Realizing that daily updates from those I follow on Twitter outnumber my total number of updates, I logged in and glanced over at the public timeline. Someone mentioned how saddened she was to hear about Ingmar Bergman. Saddened? Did Bergman die? Sure enough, a couple of clicks later I found that Ingmar Bergman did indeed die earlier today.
Bergman is considered to be one of the most influential film directors of the 20th century. Before being drawn to computer science, I used to want to make my mark in the world as a film maker. I can still remember first mentioning my film making aspirations to a mentor and being referred to Ingmar Bergman’s movies. The Seventh Seal and Through A Glass Darkly quickly made it to my own list of movie recommendations. Using creative outlets to explore dark themes has always been something I’ve been drawn to, and the works of art I admire most seem to reflect the most tormented of souls as creators.
Now Berman is dead. With all the different methods of news delivery methods, I heard about this event through Twitter. Not newspaper. Not CNN. Not the streaming news ticker at the bottom of my local news channel. Definitely not radio. Not from my RSS reader. Not even one of the Twitter members whose updates I follow. I first heard about this through the Twitter public timeline, which refreshes regularly and shows the updates of all Twitter members who elect to keep their updates public.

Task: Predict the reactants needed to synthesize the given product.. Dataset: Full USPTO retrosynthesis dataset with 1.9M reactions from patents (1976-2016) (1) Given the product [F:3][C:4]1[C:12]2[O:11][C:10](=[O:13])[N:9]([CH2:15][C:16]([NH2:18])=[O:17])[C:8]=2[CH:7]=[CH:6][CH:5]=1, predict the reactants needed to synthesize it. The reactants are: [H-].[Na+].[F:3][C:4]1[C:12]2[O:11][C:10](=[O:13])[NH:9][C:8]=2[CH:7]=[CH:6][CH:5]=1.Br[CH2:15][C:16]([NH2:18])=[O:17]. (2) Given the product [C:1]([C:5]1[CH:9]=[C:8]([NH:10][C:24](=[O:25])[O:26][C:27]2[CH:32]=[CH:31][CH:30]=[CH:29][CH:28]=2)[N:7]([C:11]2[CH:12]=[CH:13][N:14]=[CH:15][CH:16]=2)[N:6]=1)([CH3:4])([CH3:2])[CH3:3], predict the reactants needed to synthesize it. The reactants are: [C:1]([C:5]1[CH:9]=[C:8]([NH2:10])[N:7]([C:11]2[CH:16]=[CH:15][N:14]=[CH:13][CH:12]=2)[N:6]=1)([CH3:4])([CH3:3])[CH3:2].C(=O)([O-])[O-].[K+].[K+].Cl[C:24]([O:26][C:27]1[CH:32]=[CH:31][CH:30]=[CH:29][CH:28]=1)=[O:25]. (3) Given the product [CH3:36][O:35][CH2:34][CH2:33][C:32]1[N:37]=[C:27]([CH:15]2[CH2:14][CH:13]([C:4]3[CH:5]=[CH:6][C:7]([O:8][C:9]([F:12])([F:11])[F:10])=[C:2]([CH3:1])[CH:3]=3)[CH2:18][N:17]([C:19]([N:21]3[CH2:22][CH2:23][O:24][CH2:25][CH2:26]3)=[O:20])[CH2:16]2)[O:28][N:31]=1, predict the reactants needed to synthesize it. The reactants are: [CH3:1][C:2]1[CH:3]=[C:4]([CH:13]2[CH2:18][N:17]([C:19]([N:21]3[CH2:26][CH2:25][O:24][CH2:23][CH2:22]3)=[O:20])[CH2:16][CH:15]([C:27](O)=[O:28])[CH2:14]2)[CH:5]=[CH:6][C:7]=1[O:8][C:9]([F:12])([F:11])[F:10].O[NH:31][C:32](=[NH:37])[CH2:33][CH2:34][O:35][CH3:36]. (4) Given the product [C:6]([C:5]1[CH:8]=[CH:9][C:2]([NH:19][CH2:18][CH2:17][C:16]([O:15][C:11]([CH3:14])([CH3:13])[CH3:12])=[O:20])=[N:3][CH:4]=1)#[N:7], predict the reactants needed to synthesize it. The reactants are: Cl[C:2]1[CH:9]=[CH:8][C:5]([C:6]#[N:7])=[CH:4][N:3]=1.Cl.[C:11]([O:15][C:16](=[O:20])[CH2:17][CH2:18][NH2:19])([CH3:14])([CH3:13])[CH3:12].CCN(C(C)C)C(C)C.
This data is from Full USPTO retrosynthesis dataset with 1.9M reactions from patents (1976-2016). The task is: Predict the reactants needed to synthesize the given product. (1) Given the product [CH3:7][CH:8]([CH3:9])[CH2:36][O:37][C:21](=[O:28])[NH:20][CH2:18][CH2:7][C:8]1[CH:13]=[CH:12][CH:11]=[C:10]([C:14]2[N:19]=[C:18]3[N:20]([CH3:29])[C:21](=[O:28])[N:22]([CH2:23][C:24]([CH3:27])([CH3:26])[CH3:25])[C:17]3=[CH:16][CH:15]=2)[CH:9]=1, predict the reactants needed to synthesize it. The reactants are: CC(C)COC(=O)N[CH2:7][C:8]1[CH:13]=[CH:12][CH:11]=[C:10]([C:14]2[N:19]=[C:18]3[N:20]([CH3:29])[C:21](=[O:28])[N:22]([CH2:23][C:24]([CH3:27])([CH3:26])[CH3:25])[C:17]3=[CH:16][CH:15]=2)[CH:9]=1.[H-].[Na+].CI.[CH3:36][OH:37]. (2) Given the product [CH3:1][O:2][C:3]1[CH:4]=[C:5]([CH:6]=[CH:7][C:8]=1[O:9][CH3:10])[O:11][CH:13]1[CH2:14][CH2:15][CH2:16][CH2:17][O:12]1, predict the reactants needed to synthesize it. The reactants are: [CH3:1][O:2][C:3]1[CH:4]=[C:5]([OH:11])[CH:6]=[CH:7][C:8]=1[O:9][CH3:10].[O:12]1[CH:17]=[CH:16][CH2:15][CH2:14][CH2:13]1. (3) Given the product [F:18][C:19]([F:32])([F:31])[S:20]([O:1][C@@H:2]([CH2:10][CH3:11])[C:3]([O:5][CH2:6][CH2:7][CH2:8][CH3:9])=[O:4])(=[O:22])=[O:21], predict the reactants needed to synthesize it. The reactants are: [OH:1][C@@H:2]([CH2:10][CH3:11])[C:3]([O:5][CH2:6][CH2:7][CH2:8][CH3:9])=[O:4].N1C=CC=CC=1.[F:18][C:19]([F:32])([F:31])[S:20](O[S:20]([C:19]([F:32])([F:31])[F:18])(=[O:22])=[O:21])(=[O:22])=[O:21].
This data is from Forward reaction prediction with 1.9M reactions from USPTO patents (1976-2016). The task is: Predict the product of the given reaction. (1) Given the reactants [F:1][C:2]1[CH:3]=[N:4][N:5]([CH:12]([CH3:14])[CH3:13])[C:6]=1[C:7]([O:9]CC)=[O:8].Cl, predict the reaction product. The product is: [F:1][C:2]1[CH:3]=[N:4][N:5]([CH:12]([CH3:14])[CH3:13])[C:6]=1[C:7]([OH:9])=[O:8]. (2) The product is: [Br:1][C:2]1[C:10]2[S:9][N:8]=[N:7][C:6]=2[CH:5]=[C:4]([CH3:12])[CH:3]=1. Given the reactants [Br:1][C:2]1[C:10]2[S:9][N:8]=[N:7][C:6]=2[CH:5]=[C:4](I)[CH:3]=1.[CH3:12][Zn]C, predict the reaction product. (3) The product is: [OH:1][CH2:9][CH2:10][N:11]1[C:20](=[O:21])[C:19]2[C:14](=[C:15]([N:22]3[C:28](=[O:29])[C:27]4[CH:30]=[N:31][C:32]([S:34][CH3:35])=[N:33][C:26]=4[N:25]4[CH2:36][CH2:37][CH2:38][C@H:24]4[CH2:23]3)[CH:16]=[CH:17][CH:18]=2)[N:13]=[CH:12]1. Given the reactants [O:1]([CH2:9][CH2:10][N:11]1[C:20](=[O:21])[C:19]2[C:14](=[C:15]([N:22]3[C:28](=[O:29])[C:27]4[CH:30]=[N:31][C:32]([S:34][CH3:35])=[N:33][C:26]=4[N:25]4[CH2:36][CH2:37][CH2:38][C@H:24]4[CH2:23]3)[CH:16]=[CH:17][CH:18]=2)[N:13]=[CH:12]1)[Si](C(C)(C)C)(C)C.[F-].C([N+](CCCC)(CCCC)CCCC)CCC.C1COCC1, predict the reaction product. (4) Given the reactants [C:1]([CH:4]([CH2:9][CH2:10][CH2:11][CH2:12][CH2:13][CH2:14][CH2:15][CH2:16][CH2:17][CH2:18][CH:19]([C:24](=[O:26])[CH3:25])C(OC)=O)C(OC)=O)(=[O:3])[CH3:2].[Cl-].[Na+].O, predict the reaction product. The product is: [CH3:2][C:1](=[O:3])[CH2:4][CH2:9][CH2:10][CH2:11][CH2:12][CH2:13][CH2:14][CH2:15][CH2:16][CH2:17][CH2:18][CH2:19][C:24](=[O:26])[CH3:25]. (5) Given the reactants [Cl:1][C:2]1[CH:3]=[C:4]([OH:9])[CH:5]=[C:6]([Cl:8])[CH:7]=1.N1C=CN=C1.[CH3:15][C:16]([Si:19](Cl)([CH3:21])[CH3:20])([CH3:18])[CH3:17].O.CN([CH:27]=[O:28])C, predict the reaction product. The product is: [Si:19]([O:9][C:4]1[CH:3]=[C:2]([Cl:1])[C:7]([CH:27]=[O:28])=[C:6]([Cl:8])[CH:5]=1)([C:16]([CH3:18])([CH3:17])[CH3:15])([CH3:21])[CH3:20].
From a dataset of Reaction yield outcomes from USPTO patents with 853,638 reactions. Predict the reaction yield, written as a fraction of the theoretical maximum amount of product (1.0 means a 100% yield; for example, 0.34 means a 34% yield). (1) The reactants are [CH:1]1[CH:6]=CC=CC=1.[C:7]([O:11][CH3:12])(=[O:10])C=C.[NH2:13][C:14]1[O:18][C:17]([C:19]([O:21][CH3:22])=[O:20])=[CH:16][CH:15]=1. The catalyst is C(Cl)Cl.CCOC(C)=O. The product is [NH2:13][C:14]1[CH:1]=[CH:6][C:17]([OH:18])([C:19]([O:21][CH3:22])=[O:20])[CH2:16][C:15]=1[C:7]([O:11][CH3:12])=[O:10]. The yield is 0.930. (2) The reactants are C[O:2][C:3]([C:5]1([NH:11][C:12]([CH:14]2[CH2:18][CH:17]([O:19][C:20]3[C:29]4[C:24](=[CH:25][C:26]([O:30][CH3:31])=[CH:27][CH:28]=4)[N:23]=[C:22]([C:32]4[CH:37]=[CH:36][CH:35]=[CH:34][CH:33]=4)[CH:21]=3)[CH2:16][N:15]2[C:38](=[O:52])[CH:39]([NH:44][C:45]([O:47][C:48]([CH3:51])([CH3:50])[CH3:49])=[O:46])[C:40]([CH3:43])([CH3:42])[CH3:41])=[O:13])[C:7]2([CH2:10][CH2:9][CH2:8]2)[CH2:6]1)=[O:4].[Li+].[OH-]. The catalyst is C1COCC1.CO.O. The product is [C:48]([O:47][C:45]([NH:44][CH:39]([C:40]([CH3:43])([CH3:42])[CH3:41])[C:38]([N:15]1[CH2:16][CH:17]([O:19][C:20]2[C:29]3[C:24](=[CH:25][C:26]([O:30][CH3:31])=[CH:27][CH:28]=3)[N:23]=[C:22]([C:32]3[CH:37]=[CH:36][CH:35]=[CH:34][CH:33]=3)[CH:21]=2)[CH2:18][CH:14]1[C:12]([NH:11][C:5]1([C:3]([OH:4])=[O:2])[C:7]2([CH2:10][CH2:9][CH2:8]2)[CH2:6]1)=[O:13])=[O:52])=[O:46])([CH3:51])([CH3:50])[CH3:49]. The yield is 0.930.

This got me to thinking about how often I now first hear of something through a social networking site. Obviously, some of the more personal (i.e., not newsmedia-worthy) events are better suited for sharing via Facebook or MySpace. But other happenings which do get covered by more traditional forms of journalism are slowly gaining my attention more effectively through new channels of communication. A bulletin may ask me to sign a petition in support of a Congressional bill and this is what alerts me to a particular debate. A link to results of a study in a scientific study could be shared. Someone running from a steam pipe explosion in New York can provide me with instant firsthand accounts.
Of course, I don’t consider MySpace or Twitter to be credible news sources. When I saw mention of Bergman’s death on Twitter the first thing I did was check another source. I also still rarely see news for the first time on a social networking site. Major news outlets certainly shouldn’t worry about being supplanted by these sites. News obtained through these new avenues of communication don’t happen often enough to change the news industry, but just a handful of occurrences would be enough to get noticed.
Will the news industry one day have to adapt?